Cameron said the Joint Finance-Appropriations Committee, when it approved the $2.25 million in the public school budget for next year, viewed it as “seed money” that would help some school districts to get wireless service that they don’t now have.
McGrath said school districts will have the option of participating in the statewide contract or not; they won’t have to if they already have their own school-wide wireless set-up. “We do not have a count of schools that already have high-speed wireless,” she said.
Sen. Shawn Keough, R-Sandpoint, Senate Finance vice-chair, said, “That seems like that ought to be homework we need to be doing ahead of awarding a contract like this.”
Hill said, “I remember us talking about that, and that it was good seed money and that it was an important thing that we needed to pursue. But I don’t think the Legislature is ready to make that kind of commitment, and I’m very concerned that someone is painting us into a corner by starting something and spending that kind of money, and then if we don’t continue to fund it … we’re going to lose that investment. We certainly assumed that what we did approve would be an investment that we would be able to keep on a long-term basis.”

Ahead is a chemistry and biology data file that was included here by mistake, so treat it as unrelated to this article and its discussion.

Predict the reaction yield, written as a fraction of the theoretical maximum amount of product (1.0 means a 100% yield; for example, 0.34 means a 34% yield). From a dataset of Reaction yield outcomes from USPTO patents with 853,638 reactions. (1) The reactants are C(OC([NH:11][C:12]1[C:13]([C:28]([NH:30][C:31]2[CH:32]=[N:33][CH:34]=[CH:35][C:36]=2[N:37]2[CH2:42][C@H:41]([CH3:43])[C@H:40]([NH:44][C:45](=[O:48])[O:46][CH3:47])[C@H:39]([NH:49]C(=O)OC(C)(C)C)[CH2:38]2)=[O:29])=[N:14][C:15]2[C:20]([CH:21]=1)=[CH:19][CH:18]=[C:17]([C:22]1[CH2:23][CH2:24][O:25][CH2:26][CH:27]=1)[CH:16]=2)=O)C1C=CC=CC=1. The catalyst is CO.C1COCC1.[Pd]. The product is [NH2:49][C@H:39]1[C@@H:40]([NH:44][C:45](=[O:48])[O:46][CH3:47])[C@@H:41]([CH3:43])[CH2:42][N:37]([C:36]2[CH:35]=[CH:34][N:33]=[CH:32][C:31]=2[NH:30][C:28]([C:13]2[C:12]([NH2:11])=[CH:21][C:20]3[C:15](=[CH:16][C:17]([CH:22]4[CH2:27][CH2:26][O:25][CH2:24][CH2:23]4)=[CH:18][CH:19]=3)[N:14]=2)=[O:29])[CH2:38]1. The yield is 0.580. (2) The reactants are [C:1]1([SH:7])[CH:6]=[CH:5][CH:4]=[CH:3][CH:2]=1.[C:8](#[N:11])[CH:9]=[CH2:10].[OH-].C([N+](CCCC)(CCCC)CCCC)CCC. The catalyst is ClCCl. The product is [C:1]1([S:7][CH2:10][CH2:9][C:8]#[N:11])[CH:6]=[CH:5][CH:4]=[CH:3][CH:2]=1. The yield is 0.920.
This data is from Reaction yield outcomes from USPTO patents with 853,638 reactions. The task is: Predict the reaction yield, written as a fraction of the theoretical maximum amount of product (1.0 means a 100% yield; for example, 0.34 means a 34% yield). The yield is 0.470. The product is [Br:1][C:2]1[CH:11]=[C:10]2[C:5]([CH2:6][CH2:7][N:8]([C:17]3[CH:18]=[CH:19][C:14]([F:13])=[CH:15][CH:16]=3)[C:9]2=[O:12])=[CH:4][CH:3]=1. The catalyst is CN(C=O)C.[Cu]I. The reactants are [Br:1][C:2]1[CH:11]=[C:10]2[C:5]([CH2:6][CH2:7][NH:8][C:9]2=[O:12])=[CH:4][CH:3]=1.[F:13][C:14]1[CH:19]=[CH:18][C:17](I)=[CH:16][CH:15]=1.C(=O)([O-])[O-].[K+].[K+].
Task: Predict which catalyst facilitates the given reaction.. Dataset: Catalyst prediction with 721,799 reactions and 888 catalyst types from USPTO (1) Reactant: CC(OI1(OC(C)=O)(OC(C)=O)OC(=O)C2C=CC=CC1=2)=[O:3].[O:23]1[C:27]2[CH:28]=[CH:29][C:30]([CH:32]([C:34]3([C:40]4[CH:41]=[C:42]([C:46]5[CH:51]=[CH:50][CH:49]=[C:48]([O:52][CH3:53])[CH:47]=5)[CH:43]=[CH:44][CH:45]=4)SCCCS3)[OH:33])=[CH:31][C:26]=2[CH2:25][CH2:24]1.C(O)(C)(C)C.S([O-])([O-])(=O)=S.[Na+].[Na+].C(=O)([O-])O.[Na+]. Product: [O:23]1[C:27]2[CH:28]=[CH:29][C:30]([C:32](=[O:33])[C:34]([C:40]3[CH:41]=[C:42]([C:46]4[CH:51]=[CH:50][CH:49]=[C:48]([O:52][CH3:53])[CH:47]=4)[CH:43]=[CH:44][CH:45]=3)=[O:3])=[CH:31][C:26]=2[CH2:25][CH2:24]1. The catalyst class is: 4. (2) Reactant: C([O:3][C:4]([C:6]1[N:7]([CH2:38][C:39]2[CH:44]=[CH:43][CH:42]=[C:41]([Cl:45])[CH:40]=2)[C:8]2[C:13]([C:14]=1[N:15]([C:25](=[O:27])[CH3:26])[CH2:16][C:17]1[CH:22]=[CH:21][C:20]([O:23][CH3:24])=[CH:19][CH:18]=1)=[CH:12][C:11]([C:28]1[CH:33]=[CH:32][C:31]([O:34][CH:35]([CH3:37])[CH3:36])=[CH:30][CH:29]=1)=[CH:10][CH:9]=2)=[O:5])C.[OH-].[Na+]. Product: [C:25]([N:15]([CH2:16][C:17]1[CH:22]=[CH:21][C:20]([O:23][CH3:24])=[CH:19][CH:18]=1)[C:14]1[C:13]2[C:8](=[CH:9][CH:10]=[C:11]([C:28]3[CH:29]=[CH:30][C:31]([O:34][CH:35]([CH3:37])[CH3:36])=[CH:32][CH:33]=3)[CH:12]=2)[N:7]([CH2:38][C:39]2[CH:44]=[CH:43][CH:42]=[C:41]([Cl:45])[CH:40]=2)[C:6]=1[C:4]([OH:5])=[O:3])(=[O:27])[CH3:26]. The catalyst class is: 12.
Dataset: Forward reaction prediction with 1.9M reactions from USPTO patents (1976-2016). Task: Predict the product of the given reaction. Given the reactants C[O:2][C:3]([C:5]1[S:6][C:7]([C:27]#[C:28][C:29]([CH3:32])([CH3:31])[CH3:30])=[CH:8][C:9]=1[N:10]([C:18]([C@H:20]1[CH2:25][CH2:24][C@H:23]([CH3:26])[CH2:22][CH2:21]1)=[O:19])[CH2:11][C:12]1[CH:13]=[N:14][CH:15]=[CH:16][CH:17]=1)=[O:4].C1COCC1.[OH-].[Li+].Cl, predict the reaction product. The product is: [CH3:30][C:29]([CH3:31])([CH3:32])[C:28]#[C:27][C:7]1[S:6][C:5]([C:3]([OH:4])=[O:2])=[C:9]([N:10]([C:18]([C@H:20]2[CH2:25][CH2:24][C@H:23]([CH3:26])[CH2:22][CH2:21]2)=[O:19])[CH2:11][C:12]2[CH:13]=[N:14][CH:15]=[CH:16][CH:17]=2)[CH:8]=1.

Rep. Shirley Ringo, D-Moscow, who serves on JFAC, said, “I don’t know if that’s a ploy on the state superintendent’s part to try to force our hand, but if they do own it all, then of course if we couldn’t pay them, they could come and take it back. That would be extremely disruptive.”
Ringo said, “It’s just all quite astonishing. … It just feels like an attempt to force our hand on something that we didn’t plan for and didn’t approve.” She added, “We gave him a toe in the door and he’s wriggled his whole body in.”
Bell said, “We have enough issues with education without this one. We have a task force that’s looking at everything and they’re going to come forth with many, many … recommendations that are going to take some funding.”
Cameron said the department will be “competing against themselves for the dollars within that budget, and I think they should be very cautious. I would not be in favor of signing that long of a contract.”
The department is handling the contract award itself, without involving the Division of Purchasing at the state Department of Administration. McGrath said, “If the legislation does not specify that the Department of Administration should handle, they will not handle it.”
Hill responded, “Within their charge, they do a lot of things without clearing every single detail, but this is a big issue, not a detail.”
Nine firms bid on the contract. McGrath said, “There’s always a clause in any contract that we have where it’s renewed every year based on the money we receive from the Legislature. So if the Legislature doesn’t approve money for fiscal year ’15, we could cancel the contract.”
She declined to answer questions about why the RFP requires the vendor to maintain ownership of all the equipment it installs in the schools. “At the conclusion of the Agreement, the Assets will be de-installed by the successful Offeror,” it says.